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Nitrogen mineralization: Challenges of a changing paradigm

by Joshua P. Schimel, Jennifer Bennett
Ecology ()
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Abstract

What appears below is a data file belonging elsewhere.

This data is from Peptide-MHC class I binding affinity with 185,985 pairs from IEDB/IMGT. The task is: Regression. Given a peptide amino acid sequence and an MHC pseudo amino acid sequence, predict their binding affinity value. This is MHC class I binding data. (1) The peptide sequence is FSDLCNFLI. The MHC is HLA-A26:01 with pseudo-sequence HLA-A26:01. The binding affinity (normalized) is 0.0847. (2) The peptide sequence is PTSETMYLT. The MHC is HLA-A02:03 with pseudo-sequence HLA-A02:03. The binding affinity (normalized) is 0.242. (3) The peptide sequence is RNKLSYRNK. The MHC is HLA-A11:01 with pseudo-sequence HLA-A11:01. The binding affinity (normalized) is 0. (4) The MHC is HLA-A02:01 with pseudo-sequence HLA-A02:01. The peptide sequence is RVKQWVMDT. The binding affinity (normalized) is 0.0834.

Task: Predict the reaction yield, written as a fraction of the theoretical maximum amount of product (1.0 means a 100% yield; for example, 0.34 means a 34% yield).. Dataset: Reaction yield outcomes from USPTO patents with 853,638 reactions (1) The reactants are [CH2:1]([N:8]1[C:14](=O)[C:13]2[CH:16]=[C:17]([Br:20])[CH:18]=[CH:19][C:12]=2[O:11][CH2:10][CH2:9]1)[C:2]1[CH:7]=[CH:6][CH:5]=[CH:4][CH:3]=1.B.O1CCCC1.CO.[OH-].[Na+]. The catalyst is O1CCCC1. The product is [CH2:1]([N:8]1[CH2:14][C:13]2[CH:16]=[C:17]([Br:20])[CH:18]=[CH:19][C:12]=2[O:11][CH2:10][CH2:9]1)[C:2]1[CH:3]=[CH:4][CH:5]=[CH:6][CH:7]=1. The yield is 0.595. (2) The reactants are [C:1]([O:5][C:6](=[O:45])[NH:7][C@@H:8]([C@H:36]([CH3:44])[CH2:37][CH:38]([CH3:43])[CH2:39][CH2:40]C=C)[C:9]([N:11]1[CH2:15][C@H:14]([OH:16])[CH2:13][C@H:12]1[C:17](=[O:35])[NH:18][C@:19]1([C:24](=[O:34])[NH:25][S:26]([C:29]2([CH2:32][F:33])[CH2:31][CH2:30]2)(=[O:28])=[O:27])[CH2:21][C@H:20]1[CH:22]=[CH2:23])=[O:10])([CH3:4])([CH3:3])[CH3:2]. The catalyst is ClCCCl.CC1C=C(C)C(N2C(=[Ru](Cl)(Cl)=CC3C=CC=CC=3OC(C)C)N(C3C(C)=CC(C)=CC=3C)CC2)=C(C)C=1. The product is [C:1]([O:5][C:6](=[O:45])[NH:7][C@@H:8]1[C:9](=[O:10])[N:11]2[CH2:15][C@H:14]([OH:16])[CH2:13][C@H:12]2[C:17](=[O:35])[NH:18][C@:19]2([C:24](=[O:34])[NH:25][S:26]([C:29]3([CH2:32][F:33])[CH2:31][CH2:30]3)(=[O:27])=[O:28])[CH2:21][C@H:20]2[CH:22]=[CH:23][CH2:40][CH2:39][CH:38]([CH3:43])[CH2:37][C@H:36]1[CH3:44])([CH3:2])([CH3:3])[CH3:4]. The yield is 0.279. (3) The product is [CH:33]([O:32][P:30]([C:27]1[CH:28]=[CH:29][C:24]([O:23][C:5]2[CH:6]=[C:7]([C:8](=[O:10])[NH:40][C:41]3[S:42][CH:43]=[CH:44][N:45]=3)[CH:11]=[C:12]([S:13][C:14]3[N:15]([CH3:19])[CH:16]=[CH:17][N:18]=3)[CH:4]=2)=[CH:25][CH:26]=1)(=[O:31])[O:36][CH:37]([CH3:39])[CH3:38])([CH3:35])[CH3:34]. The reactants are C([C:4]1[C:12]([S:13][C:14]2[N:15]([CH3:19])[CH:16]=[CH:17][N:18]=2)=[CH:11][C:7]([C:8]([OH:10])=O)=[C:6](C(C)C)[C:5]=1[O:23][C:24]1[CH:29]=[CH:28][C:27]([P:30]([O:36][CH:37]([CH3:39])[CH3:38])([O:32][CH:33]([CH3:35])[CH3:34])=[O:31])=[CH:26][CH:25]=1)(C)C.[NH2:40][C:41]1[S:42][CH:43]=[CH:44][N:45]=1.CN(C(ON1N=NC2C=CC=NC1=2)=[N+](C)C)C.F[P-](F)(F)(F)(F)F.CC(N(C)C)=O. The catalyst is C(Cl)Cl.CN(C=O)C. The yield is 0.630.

Until recently, the common view of the terrestrial nitrogen cycle had been driven by two core assumptions—plants use only inorganic N and they compete poorly against soil microbes for N. Thus, plants were thought to use N that microbes ‘‘left over,’’ allowing the N cycle to be divided cleanly into two pieces—the microbial decomposition side and the plant uptake and use side. These were linked by the process of net mineral- ization. Over the last decade, research has changed these views. N cycling is now seen as being driven by the depolymerization of N-containing polymers by microbial (including mycorrhizal) extracellular enzymes. This releases organic N-containing monomers that may be used by either plants or microbes. However, a complete new conceptual model of the soil N cycle needs to incorporate recent research on plant–microbe competition and mi- crosite processes to explain the dynamics of N across the wide range of N availability found in terrestrial ecosystems.We discuss the evolution of thinking about the soil N cycle, propose a new integrated conceptual model that explains how N cycling changes as eco- system N availability changes, and discuss methodological issues raised by the changing paradigm of terrestrial N cycling.

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